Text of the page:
The opening of the field

by Robert Edward Duncan

Paperback, 1960






[New York, New Directions Pub. Corp., 1973, c1960]


Speaking of his own work, Robert Duncan (1919-1987) said: I make poetry as other men make war or make love or make states or revolutions: to exercise my faculties at large." The Opening of the Field, his first major collection, was originally brought out in 1960; in it, Duncan introduced his "Structures of Rime," the open series he continued in his subsequent collections, Roots and Branches (1964) and Bending the Bow (1968), Ground Work: Before the War (1983), and Ground Work II: In the Dark (1987). "Structures of Rime" affirms his belief in the universal integrity of the poem itself in the living process of language. Thus in "The Structure of Rime I" he declares: "O Lasting Sentence, / sentence after sentence I make in your image. In the feet that measure the dance of my pages I hear cosmic intoxications of the man I will be." "… (more)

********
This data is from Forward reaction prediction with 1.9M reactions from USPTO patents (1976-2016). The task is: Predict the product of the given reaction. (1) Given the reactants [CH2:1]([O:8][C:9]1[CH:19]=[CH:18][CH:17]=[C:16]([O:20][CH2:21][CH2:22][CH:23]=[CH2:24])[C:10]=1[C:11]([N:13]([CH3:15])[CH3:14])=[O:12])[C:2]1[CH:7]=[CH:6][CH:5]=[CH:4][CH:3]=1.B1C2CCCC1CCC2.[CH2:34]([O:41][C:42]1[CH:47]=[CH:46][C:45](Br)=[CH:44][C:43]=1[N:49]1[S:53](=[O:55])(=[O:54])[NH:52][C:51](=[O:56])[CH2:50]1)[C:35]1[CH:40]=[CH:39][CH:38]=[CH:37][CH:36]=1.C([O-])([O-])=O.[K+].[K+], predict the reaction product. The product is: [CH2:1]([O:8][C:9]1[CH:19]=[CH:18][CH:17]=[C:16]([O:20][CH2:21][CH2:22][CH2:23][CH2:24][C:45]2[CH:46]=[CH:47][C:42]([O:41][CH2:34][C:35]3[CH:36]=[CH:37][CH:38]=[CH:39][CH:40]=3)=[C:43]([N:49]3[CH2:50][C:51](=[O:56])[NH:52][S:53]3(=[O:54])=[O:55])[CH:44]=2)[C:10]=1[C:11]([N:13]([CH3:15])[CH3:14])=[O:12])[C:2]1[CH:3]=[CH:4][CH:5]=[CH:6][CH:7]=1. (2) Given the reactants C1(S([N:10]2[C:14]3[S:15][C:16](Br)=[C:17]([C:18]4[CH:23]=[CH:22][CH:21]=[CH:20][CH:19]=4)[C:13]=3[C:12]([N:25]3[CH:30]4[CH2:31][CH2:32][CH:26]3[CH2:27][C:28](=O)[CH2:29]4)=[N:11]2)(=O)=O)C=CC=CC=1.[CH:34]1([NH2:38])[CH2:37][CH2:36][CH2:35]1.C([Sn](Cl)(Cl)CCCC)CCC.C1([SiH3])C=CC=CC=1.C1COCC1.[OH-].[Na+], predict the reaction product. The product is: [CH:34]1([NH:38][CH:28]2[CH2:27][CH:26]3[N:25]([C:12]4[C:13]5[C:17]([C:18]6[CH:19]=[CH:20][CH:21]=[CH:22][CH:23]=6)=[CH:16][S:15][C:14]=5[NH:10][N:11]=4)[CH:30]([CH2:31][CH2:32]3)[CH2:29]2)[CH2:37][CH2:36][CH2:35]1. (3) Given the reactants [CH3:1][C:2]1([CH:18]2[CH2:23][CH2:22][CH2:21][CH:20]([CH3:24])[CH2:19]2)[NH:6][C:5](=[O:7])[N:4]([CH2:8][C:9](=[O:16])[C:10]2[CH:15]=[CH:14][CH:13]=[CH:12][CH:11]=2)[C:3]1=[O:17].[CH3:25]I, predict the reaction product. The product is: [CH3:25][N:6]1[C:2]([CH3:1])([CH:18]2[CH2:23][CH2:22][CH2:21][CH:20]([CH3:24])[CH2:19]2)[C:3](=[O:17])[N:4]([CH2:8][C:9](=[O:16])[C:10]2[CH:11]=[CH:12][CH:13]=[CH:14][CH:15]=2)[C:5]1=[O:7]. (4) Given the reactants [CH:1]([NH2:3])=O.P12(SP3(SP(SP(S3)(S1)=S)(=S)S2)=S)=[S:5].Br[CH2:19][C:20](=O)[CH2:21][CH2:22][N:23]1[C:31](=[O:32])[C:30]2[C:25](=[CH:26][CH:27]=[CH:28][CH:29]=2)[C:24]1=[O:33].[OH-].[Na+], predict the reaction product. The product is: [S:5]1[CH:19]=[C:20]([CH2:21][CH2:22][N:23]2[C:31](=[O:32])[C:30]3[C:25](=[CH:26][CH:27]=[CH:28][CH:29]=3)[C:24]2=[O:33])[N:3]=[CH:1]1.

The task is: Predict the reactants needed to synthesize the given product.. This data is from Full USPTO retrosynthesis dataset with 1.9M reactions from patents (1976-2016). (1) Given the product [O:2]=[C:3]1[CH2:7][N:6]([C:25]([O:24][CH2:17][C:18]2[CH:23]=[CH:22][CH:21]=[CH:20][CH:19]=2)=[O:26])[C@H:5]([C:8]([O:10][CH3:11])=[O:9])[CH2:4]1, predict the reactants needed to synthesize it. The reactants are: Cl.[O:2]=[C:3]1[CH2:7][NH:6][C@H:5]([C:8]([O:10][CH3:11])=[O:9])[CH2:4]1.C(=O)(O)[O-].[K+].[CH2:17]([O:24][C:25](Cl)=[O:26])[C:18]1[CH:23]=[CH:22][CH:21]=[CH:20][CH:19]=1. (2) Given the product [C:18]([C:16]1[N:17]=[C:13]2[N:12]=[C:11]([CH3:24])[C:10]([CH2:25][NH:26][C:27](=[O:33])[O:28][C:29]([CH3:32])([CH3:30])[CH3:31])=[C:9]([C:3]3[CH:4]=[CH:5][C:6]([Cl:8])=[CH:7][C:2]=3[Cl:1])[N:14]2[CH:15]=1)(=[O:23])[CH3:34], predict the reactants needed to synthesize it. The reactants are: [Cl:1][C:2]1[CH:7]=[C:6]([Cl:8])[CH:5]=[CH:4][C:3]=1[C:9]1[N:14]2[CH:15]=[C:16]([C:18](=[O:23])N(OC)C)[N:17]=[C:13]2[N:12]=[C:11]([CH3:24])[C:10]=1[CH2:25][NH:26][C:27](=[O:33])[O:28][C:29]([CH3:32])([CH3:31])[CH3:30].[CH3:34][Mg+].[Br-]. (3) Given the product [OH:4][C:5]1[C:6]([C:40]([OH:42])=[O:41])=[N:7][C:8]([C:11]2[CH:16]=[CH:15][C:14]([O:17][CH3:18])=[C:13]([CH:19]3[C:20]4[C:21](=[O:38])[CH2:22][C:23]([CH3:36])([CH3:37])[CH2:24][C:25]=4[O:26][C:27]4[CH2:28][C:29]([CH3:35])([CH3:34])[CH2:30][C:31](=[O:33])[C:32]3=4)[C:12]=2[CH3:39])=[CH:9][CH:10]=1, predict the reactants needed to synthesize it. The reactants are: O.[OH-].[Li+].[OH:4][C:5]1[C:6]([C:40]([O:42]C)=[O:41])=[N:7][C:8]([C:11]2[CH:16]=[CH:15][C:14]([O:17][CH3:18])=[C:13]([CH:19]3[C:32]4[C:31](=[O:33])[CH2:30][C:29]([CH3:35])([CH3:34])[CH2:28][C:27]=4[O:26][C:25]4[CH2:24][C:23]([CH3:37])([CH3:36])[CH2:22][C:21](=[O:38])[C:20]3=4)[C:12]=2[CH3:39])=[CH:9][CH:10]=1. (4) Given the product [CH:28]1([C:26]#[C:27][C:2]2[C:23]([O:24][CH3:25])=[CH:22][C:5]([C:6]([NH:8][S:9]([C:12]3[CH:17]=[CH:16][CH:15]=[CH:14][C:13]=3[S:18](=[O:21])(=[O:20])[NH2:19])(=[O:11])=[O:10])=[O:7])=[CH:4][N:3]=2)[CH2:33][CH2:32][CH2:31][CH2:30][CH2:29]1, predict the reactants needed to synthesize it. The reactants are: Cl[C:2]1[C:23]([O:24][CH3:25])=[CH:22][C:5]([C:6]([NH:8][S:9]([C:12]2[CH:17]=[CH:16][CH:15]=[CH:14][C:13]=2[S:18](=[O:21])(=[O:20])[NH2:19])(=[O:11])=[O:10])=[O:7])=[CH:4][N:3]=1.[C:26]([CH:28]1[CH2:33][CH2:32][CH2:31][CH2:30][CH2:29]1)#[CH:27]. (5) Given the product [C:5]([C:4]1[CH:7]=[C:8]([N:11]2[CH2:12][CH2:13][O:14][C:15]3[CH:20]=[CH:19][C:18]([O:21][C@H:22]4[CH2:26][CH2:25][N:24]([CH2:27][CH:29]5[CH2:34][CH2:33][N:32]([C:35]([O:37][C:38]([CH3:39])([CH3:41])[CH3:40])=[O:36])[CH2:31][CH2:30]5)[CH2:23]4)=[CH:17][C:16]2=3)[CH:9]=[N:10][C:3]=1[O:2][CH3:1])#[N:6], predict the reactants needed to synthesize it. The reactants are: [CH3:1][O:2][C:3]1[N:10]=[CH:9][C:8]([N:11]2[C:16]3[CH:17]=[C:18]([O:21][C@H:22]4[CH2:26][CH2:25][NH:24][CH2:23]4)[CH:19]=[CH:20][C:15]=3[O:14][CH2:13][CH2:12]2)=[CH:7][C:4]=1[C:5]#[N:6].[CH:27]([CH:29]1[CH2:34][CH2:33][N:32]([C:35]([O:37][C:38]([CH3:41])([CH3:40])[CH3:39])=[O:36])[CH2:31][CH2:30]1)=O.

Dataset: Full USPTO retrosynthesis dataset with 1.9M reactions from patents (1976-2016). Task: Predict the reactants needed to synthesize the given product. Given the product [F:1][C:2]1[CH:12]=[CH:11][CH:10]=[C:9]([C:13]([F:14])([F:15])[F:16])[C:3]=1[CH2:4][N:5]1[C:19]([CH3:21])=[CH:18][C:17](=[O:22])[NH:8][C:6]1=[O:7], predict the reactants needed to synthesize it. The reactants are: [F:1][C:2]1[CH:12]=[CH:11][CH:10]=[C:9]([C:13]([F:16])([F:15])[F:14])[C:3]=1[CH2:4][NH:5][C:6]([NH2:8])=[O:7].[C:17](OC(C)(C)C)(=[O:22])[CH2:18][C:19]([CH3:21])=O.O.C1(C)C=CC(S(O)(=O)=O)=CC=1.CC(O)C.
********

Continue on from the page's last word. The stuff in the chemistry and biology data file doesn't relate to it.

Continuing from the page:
User reviews

LibraryThing member dawnpen
Dear Opening of the Feild, you are a prayerful and extensive book. You are a fucking book. You get the book the opening the measure. You hammer it to the wall end rhymed allude to. You fly out. Big city of time on the grass, tangled in the feet of the grass. How inspiring to get the drift, reading
Show More
on saturday on the ships of July, the scissors of the water and the pouring out of time. Into this book, R. Duncan, yours dawn.
Show Less
LibraryThing member whitewavedarling
The most powerful poems here are those dealing with language and art/creation. It's an interesting and complex collection, but one which requires concentration and an acceptance of complexity. I'm not always sure that Duncan isn't more concerned with experimentation and language-play than any
Show More
meaning, but there are Some poems here which I know I'll be returning to---those poems alone made it well worth my time.
Show Less



Page: 0.4967 seconds